Kunming, Yunnan Province - A Seminar on Farm Field School plus Information and Communication Technologies(ICTs) for Poverty Reduction was held on December 13 in Kunming, the capital city of China’s southwest Yunnan Province. Experts in agricultural technology, e-commerce, charity work and communication discussed how to promote agriculture development via ICTs in order to bring technology to farmers and increase their income.
Hosted by the Food and Agriculture Organization of the United Nations (FAO) and implemented by Kunming Plants Protection and Quarantine Station, the seminar was co-organized by National Agro-Technical Extension and Service Center, and Yunnan Plants Protection and Quarantine Station.
Dr. Vincent Martin, FAO Representative in China (right), and Tian Yucheng, the chief engineer from China Internet Information Center (left), inspected the local school before the seminar.
Dr. Vincent Martin, FAO Representative in China and DPR Korea said in his keynote address that FAO and the Ministry of Agriculture are aiming to combine ICTs with Farm Field School (FFS) for increased agriculture production and farmer income. Martin also said,“Today, we are promoting a new wave of FFS enhanced by ICTs and tailored to help the poor. As pioneers in this journey we hope that we could work closely together, and I am sure that our work will be of great value to agricultural extension and poverty reduction efforts elsewhere in the world.”
Yang Puyun, a researcher at the National Agro-Technical Extension and Service Center, said that FAO’s project had introduced Chinese farmers to a new concept. As a result of continuous experimentation and improvement, a participatory training method has been developed. In the recent two decades, FAO has helped to build more than 6,000 Farmer Field Schools, and trained more than 2,400 instructors and 160,000 farmers. Yang wished to introduce ICTs to promote this model via online and offline training.
Li Yongchuan, head of the Yunnan Plants Protection and Quarantine Station, said that Yunnan is developing their agriculture based on the geographical and traditional characteristics. Melons, vegetables, fruits, herbal medicines, coffee and green tea are in great demand. Yunnan Province has achieved annual exports of U.S. $ 4.7 billion. The station has cooperated with FAO and the National Agro-Technical Extension and Service Center to promote integrated pest management and raise the quality and price of agricultural products.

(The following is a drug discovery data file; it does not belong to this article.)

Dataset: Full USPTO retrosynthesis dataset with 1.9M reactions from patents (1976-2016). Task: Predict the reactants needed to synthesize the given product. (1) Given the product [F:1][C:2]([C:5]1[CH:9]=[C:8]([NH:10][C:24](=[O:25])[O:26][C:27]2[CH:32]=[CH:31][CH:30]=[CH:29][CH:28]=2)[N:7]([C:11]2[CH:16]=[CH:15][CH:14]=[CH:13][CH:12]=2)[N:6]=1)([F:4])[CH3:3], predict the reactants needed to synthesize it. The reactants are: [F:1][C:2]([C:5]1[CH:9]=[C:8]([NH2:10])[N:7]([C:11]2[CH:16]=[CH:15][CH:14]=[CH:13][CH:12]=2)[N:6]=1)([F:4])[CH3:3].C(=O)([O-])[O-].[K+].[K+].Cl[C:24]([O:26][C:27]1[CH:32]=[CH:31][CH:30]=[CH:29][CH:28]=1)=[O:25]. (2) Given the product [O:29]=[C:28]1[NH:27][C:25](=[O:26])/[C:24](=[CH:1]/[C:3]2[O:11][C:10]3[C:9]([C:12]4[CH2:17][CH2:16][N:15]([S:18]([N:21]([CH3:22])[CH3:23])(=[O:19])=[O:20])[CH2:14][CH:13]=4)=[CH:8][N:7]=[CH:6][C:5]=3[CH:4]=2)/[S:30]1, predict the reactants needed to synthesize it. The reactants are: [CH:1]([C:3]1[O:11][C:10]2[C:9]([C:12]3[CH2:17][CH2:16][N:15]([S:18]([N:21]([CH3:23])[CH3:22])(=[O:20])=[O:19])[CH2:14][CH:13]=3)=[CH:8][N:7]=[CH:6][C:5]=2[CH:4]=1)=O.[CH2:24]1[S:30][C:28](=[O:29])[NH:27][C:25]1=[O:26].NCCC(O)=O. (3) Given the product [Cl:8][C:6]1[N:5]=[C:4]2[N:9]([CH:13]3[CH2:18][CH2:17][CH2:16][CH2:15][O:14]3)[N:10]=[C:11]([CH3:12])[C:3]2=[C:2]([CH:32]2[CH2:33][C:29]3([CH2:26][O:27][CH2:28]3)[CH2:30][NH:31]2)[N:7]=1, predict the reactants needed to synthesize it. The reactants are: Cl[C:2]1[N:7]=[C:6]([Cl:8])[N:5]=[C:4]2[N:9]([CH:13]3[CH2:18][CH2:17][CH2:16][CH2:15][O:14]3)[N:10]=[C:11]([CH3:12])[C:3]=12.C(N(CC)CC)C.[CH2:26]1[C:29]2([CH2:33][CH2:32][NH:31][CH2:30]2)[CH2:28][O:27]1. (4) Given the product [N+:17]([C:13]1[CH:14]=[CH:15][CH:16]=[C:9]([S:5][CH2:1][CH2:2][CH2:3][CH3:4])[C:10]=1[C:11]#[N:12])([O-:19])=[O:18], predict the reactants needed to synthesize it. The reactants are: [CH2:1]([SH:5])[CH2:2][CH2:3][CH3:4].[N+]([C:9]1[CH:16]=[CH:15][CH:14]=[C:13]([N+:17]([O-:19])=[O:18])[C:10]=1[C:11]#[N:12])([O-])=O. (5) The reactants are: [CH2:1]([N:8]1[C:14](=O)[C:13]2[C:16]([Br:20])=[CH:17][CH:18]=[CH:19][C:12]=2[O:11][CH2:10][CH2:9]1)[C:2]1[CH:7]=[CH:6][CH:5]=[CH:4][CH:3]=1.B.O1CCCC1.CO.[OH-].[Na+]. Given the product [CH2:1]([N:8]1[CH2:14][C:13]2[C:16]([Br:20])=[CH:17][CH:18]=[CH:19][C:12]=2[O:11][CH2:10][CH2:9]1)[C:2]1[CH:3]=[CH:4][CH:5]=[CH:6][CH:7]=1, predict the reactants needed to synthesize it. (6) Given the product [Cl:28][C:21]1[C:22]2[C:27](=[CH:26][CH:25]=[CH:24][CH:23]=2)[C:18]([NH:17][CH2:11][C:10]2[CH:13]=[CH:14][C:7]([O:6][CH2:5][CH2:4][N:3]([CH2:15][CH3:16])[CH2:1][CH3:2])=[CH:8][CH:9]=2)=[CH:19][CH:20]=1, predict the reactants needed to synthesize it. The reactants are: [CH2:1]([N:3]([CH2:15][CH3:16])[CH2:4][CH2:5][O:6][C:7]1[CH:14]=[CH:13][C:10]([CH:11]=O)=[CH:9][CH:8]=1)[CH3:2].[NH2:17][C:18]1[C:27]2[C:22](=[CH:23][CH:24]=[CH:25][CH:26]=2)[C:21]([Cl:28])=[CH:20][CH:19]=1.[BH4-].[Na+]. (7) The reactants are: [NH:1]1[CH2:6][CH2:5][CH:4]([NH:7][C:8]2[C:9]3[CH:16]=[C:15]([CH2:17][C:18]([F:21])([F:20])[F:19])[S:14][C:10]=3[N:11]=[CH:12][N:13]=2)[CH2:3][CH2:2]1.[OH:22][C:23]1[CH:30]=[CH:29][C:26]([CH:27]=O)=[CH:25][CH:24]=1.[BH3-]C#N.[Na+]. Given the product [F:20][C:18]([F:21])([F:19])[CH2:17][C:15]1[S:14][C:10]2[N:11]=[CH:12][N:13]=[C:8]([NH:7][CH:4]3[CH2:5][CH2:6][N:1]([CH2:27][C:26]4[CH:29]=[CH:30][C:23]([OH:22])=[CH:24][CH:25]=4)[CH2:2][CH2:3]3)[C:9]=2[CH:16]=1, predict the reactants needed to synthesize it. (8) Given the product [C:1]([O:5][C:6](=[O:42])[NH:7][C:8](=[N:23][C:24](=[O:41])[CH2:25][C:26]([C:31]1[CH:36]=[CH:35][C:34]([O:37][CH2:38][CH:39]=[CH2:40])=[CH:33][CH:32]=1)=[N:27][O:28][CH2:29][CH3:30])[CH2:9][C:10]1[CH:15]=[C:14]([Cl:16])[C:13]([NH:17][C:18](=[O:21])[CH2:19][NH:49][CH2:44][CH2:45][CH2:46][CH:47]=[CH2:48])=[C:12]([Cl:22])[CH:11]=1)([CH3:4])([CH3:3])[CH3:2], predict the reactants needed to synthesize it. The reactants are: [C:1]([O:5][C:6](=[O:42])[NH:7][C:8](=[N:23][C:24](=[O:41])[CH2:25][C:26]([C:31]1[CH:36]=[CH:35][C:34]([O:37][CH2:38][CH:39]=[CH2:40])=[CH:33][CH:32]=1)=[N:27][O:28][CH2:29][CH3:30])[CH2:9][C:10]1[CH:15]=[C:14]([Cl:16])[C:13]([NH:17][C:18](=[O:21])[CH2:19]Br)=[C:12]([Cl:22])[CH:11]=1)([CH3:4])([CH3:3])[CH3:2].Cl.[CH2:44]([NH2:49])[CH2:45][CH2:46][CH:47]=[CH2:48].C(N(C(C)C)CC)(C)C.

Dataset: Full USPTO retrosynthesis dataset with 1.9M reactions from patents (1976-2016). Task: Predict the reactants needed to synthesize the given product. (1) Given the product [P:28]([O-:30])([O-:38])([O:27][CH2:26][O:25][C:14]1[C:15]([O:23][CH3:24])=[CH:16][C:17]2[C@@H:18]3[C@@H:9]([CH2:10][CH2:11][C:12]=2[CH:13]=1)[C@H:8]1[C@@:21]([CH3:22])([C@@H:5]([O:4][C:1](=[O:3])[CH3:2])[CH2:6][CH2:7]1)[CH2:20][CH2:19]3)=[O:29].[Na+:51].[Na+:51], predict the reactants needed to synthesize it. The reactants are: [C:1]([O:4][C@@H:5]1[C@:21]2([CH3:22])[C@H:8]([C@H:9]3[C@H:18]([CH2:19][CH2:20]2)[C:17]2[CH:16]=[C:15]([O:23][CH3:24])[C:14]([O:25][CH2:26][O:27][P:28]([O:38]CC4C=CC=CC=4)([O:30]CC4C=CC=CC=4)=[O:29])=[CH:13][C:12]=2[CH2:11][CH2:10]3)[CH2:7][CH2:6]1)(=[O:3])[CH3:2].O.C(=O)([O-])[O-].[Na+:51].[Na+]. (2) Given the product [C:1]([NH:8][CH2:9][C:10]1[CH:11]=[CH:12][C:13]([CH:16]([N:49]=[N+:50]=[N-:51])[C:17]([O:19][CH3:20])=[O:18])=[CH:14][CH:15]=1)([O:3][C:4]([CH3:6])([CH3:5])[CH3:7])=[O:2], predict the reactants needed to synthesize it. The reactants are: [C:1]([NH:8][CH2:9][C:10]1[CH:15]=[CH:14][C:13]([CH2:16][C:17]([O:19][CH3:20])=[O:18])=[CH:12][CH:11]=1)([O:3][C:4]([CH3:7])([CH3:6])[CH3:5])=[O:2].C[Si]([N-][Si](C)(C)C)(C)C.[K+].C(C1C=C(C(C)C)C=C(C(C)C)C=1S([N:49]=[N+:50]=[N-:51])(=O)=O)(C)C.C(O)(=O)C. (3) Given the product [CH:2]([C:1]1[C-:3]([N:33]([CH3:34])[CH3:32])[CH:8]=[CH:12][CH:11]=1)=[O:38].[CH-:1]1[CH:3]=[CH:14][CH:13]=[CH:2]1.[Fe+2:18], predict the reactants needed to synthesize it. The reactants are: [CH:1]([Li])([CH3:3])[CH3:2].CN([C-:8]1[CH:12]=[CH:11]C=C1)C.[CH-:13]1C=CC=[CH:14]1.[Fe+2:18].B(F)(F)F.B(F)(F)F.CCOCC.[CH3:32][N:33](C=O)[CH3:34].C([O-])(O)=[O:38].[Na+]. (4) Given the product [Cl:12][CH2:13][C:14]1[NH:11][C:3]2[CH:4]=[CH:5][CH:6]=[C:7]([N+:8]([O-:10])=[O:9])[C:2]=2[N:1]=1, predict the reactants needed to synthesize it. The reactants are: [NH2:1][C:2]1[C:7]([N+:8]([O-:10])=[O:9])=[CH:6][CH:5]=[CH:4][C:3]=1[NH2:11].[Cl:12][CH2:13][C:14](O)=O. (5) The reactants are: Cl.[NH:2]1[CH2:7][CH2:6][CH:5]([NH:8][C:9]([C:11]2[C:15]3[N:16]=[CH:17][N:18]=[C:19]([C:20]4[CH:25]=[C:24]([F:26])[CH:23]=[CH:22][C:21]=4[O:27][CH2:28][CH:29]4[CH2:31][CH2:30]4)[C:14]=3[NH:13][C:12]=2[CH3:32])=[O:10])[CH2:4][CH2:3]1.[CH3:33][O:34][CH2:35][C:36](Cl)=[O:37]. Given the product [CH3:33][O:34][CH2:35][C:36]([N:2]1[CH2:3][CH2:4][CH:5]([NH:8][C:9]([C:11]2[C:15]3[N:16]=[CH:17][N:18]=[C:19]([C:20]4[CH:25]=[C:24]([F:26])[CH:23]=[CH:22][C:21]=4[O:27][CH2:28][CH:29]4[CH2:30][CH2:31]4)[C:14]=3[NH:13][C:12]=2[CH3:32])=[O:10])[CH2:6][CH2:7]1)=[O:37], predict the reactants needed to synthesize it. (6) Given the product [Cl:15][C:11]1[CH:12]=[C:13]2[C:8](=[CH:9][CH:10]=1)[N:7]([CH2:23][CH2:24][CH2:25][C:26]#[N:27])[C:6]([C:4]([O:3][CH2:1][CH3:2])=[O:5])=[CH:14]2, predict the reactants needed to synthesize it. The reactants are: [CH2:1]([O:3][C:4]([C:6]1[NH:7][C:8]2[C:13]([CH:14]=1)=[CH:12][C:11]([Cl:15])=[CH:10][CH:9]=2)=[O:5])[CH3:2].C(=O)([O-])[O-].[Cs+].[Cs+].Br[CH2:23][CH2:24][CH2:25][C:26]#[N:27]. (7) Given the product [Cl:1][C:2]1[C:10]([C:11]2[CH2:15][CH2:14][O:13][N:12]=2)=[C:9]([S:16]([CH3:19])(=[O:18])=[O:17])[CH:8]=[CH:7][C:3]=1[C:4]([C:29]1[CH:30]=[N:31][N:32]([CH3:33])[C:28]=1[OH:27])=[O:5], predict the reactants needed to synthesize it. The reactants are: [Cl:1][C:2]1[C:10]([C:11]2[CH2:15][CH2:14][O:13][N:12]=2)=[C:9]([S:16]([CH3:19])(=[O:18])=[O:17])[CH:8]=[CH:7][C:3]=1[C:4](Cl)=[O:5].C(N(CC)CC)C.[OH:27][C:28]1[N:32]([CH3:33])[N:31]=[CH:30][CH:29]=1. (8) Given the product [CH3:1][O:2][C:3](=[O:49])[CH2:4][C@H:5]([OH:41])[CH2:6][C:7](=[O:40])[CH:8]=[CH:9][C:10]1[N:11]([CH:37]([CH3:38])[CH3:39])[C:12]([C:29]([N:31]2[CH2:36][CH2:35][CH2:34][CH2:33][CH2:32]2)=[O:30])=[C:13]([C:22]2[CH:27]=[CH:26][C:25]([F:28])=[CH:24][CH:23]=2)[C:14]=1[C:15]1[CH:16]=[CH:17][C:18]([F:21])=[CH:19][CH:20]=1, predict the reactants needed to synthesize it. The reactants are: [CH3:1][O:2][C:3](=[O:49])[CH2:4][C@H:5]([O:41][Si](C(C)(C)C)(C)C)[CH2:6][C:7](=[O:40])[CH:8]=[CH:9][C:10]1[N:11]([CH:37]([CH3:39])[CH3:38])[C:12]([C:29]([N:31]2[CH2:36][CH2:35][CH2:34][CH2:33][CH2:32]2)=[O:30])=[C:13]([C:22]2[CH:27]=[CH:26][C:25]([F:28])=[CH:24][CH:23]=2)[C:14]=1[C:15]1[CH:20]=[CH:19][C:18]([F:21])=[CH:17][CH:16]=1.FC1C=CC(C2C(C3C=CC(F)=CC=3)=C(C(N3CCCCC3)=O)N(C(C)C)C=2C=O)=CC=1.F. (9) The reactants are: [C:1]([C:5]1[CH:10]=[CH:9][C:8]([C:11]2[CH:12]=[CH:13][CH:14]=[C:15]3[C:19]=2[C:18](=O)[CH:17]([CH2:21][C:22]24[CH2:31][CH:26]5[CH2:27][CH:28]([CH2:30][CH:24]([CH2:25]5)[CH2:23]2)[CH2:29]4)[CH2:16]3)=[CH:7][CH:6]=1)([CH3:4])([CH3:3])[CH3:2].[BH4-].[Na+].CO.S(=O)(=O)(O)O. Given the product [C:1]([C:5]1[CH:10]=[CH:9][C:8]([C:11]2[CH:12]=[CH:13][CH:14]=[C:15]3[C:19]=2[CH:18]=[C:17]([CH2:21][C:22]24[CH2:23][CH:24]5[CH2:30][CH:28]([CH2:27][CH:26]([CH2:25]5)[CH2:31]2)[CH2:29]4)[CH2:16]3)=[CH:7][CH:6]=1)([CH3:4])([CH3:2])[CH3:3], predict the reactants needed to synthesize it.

He explained that there are more than 400 instructors at the local school.. They helped farmers better organize themselves and taught them how to use pesticides in a safe and sustainable way. It is estimated that Yunnan Province has reduced the use of chemical pesticides by around 30% per acre. Within this figure, the use of highly toxic pesticides has decreased by 60%.
Experts of internet field shared their experience of combining ICTs with agriculture. Tian Yucheng, Chief Engineer of China Internet Information Center introduced an application called“cloud platform for targeted poverty alleviation”. Using information management and cloud computing technology, it enables users to track the process from production to consumption. It has additional functions in areas such as agricultural loans, remote payments, and marketing.
Jan Willem, Chief Technical Advisor and Team Leader from FAO Regional Integrated Pest Management Programme in the Regional Office for Asia and the Pacific, emphasized that FFS is open to all farmers. It is important for farmers to participate and share experience. Until 2016, this project was directed at health, climate change, animal husbandry, and environmental protection in more than 90 counties. Ultimately, he hoped that China’s targeted poverty reduction strategy can better serve developing countries.
FFS is particularly suited for learning complex management skills like natural resource management, diversifying production, and accessing markets to increase rural incomes. It helps farmers to analyze, research and solve problems, and ultimately to improve their decision-making.